How to do an AncestryDNA test WITHOUT spit

I haven’t written my reviews on the three big ancestral DNA companies, but I plan to soon. When I do, it will become glaringly obvious how obsessed I am with genetic genealogy. The science behind it is amazing, and in many cases (like mine) it can be completely life-altering. There’s one issue though; two of the three companies require saliva samples and not a cheek swab. While this might not seem like a big deal, it can be when you’re trying to test older generations as the elderly often have difficulty trying to produce enough saliva. Sometimes certain medications can also affect spit production. So, while a teaspoon of spit might not seem like a lot, many people have had to forgo testing at their company of choice due to difficulty producing saliva. On individuals who are searching for biological family using genetic genealogy, this is a huge blow and can dramatically reduce the odds of finding good matches. Fortunately, this hasn’t really been an issue for me, but I discovered the solution to this problem doing a “just for fun” test.

I originally developed an interest in genetic genealogy for the purpose of identifying my biological father. It quickly spiralled out of control into a full-blown hobby/addiction. I manage a couple dozen DNA tests for friends and relatives. I tested my daughter in 2015 and when Ancestry had their Black Friday sale (Hello, $69 DNA tests!) I decided to test my remaining children. The 7 year old did fine. The 5 year old did fine. The 3 year old, however, did not. She is strong-willed and refused to let me hold the vial. Problem was, she would spit, then drink it, spit, then drink it, over and over. And if I tried to hold it, she would refuse to even attempt to spit and throw herself on the floor in a tantrum. I was getting stressed once we hit two hours of attempting to collect a sample from a bratty toddler and I gave up.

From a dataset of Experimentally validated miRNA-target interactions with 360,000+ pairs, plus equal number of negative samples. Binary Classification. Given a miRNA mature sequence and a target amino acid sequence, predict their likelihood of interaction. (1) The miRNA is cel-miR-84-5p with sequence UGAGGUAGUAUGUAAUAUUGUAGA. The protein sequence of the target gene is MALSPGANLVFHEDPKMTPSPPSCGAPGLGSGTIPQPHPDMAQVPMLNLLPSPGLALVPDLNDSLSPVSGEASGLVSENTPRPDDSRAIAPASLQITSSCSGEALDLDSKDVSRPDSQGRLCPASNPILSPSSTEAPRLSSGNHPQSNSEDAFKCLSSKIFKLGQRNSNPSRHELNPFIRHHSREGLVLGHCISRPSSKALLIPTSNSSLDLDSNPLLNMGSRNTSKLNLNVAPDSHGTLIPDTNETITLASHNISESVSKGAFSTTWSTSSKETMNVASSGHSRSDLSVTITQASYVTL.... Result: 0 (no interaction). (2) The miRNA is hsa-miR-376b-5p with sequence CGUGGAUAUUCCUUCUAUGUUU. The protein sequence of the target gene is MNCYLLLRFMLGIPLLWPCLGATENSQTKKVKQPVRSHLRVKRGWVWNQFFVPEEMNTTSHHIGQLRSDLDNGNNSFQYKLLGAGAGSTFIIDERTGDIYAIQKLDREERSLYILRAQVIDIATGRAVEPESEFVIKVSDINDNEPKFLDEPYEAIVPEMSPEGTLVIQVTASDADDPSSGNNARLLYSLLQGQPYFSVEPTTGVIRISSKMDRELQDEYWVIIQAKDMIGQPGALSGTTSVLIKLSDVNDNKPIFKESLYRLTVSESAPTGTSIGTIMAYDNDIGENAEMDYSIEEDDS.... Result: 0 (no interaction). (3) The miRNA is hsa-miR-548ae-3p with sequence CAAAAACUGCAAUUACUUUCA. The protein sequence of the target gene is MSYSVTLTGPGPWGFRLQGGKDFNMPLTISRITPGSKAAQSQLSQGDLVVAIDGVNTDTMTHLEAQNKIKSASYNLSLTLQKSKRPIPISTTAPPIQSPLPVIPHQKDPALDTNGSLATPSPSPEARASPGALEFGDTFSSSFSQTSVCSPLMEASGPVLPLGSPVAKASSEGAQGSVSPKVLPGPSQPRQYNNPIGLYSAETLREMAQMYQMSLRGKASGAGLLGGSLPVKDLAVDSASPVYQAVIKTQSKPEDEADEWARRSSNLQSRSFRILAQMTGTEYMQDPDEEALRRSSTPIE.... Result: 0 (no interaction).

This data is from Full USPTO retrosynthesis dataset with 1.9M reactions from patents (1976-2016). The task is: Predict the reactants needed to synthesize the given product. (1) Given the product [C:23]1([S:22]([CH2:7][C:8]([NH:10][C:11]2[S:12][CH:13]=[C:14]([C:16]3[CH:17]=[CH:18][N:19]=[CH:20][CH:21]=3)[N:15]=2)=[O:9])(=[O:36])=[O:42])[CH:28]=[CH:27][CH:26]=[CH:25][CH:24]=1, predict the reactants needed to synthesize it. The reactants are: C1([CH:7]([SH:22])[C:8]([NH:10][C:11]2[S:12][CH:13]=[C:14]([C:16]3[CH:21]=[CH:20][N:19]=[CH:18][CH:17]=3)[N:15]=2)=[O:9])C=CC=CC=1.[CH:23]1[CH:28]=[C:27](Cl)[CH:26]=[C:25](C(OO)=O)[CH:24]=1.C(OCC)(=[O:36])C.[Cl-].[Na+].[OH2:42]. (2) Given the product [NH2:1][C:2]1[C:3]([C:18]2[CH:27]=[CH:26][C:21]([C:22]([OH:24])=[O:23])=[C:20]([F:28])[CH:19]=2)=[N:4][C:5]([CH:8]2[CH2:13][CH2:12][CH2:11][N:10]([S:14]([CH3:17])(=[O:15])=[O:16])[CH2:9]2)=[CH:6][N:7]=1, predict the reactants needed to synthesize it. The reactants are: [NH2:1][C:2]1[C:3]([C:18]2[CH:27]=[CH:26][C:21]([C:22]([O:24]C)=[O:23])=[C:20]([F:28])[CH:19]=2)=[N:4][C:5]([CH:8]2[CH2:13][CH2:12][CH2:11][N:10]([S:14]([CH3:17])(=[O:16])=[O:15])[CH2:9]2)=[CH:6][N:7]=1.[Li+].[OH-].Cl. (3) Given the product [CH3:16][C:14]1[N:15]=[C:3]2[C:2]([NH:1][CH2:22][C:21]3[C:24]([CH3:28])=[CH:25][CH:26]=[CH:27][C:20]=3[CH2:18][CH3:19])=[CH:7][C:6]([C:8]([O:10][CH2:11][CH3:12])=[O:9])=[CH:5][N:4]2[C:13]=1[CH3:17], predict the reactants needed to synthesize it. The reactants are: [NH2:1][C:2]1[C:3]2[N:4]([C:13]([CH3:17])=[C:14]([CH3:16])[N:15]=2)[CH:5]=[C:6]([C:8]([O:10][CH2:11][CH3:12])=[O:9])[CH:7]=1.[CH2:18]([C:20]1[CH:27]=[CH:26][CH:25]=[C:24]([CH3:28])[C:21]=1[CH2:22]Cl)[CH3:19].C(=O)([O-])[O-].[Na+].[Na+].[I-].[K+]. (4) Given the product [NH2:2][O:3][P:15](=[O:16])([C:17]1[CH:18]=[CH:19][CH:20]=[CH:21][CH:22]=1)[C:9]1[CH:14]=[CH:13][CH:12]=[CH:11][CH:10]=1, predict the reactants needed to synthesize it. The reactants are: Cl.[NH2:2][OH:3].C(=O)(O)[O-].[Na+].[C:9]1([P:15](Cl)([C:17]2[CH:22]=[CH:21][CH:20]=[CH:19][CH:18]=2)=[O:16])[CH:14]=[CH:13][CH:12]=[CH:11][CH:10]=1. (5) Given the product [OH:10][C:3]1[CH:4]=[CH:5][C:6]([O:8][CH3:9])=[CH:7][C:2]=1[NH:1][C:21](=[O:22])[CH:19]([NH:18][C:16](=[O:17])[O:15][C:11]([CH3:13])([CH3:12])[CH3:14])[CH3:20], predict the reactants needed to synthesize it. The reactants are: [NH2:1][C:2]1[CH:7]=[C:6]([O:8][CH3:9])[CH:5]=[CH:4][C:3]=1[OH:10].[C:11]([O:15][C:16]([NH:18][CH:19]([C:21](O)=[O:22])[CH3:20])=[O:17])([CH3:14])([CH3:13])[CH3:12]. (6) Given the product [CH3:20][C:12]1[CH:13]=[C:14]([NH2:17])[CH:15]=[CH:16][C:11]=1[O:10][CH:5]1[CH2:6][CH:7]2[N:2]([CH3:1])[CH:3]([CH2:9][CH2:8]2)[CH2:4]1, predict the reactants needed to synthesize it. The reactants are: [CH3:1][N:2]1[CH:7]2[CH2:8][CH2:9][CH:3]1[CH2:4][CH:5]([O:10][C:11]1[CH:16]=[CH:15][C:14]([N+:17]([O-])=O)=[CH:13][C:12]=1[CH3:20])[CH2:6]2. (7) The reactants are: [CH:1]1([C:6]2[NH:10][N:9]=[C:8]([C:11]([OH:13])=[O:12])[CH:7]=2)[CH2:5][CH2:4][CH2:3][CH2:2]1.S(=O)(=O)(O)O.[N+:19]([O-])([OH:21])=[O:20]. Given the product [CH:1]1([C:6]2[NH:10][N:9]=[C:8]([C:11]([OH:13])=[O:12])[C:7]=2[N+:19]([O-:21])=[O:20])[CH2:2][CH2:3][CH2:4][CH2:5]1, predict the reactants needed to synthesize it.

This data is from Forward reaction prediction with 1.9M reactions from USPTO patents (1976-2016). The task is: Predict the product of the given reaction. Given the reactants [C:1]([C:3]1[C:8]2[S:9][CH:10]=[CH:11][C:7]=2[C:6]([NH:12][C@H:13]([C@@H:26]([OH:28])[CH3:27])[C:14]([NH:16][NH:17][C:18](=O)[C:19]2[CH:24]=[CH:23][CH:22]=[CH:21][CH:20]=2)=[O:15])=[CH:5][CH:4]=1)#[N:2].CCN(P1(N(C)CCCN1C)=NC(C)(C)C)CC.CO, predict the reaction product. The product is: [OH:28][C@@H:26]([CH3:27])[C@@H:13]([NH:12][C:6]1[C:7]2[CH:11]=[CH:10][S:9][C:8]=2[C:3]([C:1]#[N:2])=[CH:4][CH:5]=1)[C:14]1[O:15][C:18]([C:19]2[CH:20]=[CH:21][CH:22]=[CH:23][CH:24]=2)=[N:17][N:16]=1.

The spit-drinker and I.

After complaining about it to my husband, he asked me “Well, is there a way to do it without her spitting into the tube?” I tried explaining that the topic comes up frequently on my DNA group, but as far as I am aware, no one has figured out how yet. He suggested I figure it out.

Challenge accepted.

I did a lot of research and learned that saliva is approximately 99% water and the remainder is electrolytes, enzymes and other naturally occurring substances. I kept researching how to make artificial saliva and after a few days, I was pretty sure I had a theory figured out. My biggest concern was that I would accidentally create a hypotonic solution and the cells would burst, but at this point, what would it hurt to at least try? If it fails, it fails. If it succeeds, I could help a lot of people in much more serious predicaments than a strong willed toddler. If my ridiculous amount of biology courses prepared me for anything, it was for this moment. I took a leap of faith, created an artificial saliva solution and guess what? It worked. Perfectly. I was on pins and needles the entire time her sample was processing, but as soon as those results came in, I knew I had figured it out! I was shocked. I was sooooo sure the test would fail. So here’s the information YOU will need in order to re-create my artificial saliva test kit.

If you have the time, PLEASE WATCH THE VIDEO. It can be so much easier to understand with the visual/audio explanation versus the written! Please watch the video before asking me questions! I know it’s long, but bear with me!

SUPPLIES:

You will not need a lot of supplies, but you will need more than if you were to just spit in the tube.

1: Create Your Artificial Saliva Solution

  1. Pour a fair amount of distilled water into one of the clean cups.
  2. Spray a small amount of saline into another clean cup until it pools in the bottom.
  3. Measure 99ml of distilled water into the third clean cup.
  4. Measure 1ml of saline into the third clean cup.
  5. Discard the two unmixed cups.

2: Take Your Sample